WASHINGTON, April 23 (UPI) -- Only the world's biggest economies top the bounty of the seas. According to a new report by the World Wildlife Fund, the world's oceans are worth a whopping $24 trillion. If the ocean was a country, it would be the seventh largest economy.
Scientists at WWF, with help from researchers at the University of Queensland's Global Change Institute and the Boston Consulting Group, calculated the economic numbers by quantifying the ocean's assets -- including good and services like fisheries, tourism and coastal protections.
Researchers placed the annual value of the ocean's goods and services at $2.5 trillion. But the report claims the ocean's health, and therefore its economic value, is declining.
"Our oceans are the planet's natural capital, a 'factory' producing an incredible array of goods and services that we all want and need," Brad Ack, senior vice president for oceans at WWF, explained in a press release. "But every day we are degrading, over-consuming, and polluting this productive asset to a point of ever diminishing returns."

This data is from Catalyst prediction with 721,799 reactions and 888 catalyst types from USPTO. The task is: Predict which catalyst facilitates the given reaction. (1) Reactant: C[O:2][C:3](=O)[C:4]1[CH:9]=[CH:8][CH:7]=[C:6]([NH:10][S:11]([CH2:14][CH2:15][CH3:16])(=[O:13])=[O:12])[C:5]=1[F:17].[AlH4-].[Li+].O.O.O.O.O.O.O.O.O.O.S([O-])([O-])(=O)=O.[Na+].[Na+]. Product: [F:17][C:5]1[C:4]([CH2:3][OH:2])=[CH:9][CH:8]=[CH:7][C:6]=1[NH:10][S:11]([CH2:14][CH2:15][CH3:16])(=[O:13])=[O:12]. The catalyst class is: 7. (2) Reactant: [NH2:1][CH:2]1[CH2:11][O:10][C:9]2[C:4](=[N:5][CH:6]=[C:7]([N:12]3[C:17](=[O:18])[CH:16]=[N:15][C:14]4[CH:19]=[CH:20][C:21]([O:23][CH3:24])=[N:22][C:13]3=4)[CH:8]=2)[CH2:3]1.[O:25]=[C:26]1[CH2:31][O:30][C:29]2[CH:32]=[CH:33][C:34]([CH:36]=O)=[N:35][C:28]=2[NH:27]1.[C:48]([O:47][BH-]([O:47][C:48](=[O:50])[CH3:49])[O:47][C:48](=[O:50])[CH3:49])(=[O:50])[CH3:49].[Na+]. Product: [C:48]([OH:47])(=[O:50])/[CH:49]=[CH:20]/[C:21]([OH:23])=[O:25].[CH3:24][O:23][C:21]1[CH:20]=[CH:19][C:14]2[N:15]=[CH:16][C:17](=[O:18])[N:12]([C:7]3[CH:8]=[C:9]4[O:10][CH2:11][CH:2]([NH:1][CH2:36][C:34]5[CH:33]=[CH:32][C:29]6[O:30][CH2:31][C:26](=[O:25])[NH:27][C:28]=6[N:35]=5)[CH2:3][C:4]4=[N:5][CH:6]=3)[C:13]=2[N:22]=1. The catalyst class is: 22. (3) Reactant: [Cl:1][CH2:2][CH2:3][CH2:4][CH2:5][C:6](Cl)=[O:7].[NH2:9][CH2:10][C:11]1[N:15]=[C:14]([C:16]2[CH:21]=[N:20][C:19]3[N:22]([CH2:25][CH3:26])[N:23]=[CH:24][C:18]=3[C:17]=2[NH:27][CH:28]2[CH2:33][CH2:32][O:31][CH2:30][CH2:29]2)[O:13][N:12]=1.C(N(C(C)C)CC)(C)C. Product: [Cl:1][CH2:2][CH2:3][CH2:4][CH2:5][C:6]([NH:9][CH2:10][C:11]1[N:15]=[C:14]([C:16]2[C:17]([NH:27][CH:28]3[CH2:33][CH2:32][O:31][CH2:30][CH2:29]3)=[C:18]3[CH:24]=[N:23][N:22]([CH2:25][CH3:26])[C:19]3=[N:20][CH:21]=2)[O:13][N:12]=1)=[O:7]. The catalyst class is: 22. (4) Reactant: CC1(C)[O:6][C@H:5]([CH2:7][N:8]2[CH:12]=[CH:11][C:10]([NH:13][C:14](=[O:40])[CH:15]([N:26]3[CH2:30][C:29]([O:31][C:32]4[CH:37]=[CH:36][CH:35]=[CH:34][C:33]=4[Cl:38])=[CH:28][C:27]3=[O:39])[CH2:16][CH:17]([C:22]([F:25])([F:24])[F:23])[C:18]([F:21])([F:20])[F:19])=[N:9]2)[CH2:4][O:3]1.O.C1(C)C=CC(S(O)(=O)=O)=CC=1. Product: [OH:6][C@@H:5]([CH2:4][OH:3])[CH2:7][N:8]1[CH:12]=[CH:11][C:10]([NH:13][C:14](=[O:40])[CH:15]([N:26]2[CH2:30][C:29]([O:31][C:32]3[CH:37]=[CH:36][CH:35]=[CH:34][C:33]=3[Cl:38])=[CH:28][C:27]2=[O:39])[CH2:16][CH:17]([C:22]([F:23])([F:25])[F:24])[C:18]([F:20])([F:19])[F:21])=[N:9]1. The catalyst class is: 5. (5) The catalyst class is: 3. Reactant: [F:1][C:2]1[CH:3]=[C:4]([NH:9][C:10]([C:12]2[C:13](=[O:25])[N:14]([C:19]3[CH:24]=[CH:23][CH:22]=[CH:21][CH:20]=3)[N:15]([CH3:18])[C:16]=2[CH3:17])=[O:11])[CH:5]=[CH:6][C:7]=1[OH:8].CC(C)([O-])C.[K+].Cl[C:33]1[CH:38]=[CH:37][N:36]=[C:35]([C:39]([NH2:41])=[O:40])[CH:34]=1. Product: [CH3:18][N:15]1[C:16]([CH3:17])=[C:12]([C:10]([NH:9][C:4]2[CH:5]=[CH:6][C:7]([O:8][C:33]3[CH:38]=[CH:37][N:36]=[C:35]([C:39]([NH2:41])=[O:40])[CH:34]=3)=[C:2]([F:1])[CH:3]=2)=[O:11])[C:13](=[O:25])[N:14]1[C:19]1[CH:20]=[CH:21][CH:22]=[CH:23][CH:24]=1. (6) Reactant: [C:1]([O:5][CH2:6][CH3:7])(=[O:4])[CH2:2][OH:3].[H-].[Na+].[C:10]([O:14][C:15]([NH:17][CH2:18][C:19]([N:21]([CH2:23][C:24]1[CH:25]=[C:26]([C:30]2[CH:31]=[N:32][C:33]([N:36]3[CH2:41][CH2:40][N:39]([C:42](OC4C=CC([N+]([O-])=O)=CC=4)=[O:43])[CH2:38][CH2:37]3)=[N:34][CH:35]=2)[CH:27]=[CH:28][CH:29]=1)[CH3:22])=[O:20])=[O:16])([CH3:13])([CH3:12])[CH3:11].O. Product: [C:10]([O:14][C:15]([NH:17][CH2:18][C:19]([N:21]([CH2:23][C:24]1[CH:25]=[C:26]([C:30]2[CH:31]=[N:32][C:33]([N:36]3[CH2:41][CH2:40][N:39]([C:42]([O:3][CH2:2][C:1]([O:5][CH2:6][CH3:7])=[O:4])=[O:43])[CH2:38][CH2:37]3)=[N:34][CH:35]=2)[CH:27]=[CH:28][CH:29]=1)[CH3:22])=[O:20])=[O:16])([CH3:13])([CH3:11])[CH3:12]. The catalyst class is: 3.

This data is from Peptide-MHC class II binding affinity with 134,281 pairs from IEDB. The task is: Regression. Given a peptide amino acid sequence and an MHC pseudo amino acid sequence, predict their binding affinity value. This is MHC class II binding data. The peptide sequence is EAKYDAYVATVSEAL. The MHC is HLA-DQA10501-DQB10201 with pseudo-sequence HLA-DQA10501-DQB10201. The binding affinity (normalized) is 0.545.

Especially vulnerable are coral reefs, researchers say. Reefs anchor large and diverse food chains, supporting valuable and productive fisheries, as well as provide protections against erosion and storm surges.
Report authors say pollution, global warming and over-exploitation are the factors putting the world's oceans most at risk.
"The ocean rivals the wealth of the world's richest countries, but it is being allowed to sink to the depths of a failed economy," said Marco Lambertini, the director general of WWF International. "As responsible shareholders, we cannot seriously expect to keep recklessly extracting the ocean's valuable assets without investing in its future."
In order for the ocean to continue offering such tremendous economic value, scientists argue world leaders need to do more to counteract climate change, as well as protect habitat and more diligently manage fisheries.